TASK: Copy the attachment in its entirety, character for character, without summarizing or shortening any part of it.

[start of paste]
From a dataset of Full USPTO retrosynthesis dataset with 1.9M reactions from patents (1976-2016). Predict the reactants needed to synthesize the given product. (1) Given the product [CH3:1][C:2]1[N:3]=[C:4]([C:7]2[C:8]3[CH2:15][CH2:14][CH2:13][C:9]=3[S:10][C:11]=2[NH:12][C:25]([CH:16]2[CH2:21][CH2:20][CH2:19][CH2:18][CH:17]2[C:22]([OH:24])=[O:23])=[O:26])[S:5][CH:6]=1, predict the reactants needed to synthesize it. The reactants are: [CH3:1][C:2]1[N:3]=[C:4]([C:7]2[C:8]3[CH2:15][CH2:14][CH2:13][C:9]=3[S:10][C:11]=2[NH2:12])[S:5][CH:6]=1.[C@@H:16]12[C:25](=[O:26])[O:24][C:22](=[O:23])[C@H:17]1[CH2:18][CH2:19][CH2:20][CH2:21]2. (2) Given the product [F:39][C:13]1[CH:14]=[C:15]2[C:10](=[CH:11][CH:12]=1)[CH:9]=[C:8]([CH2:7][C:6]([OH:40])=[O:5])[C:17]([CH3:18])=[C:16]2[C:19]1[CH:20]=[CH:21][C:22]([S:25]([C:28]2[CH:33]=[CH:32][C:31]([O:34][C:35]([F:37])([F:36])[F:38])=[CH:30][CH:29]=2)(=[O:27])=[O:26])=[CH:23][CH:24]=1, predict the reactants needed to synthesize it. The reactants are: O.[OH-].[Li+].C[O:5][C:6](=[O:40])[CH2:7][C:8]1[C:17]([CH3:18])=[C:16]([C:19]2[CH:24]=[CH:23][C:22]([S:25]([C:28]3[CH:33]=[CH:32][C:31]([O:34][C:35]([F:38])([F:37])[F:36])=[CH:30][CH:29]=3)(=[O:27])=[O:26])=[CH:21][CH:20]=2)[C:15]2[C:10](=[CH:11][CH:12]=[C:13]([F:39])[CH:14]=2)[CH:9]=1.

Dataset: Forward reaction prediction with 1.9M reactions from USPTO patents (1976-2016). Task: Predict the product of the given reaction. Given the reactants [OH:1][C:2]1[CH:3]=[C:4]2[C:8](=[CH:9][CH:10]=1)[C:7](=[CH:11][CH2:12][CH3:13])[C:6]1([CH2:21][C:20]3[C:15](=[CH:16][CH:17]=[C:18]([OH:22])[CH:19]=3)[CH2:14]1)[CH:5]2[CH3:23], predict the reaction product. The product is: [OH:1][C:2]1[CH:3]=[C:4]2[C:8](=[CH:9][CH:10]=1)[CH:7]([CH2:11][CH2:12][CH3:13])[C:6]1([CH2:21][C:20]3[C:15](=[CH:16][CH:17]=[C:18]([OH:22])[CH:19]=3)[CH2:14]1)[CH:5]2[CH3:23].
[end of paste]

From a dataset of Full USPTO retrosynthesis dataset with 1.9M reactions from patents (1976-2016). Predict the reactants needed to synthesize the given product. (1) Given the product [CH3:1][C:2]1[N:3]=[C:4]([C:7]2[C:8]3[CH2:15][CH2:14][CH2:13][C:9]=3[S:10][C:11]=2[NH:12][C:25]([CH:16]2[CH2:21][CH2:20][CH2:19][CH2:18][CH:17]2[C:22]([OH:24])=[O:23])=[O:26])[S:5][CH:6]=1, predict the reactants needed to synthesize it. The reactants are: [CH3:1][C:2]1[N:3]=[C:4]([C:7]2[C:8]3[CH2:15][CH2:14][CH2:13][C:9]=3[S:10][C:11]=2[NH2:12])[S:5][CH:6]=1.[C@@H:16]12[C:25](=[O:26])[O:24][C:22](=[O:23])[C@H:17]1[CH2:18][CH2:19][CH2:20][CH2:21]2. (2) Given the product [F:39][C:13]1[CH:14]=[C:15]2[C:10](=[CH:11][CH:12]=1)[CH:9]=[C:8]([CH2:7][C:6]([OH:40])=[O:5])[C:17]([CH3:18])=[C:16]2[C:19]1[CH:20]=[CH:21][C:22]([S:25]([C:28]2[CH:33]=[CH:32][C:31]([O:34][C:35]([F:37])([F:36])[F:38])=[CH:30][CH:29]=2)(=[O:27])=[O:26])=[CH:23][CH:24]=1, predict the reactants needed to synthesize it. The reactants are: O.[OH-].[Li+].C[O:5][C:6](=[O:40])[CH2:7][C:8]1[C:17]([CH3:18])=[C:16]([C:19]2[CH:24]=[CH:23][C:22]([S:25]([C:28]3[CH:33]=[CH:32][C:31]([O:34][C:35]([F:38])([F:37])[F:36])=[CH:30][CH:29]=3)(=[O:27])=[O:26])=[CH:21][CH:20]=2)[C:15]2[C:10](=[CH:11][CH:12]=[C:13]([F:39])[CH:14]=2)[CH:9]=1.

Dataset: Forward reaction prediction with 1.9M reactions from USPTO patents (1976-2016). Task: Predict the product of the given reaction. Given the reactants [OH:1][C:2]1[CH:3]=[C:4]2[C:8](=[CH:9][CH:10]=1)[C:7](=[CH:11][CH2:12][CH3:13])[C:6]1([CH2:21][C:20]3[C:15](=[CH:16][CH:17]=[C:18]([OH:22])[CH:19]=3)[CH2:14]1)[CH:5]2[CH3:23], predict the reaction product. The product is: [OH:1][C:2]1[CH:3]=[C:4]2[C:8](=[CH:9][CH:10]=1)[CH:7]([CH2:11][CH2:12][CH3:13])[C:6]1([CH2:21][C:20]3[C:15](=[CH:16][CH:17]=[C:18]([OH:22])[CH:19]=3)[CH2:14]1)[CH:5]2[CH3:23].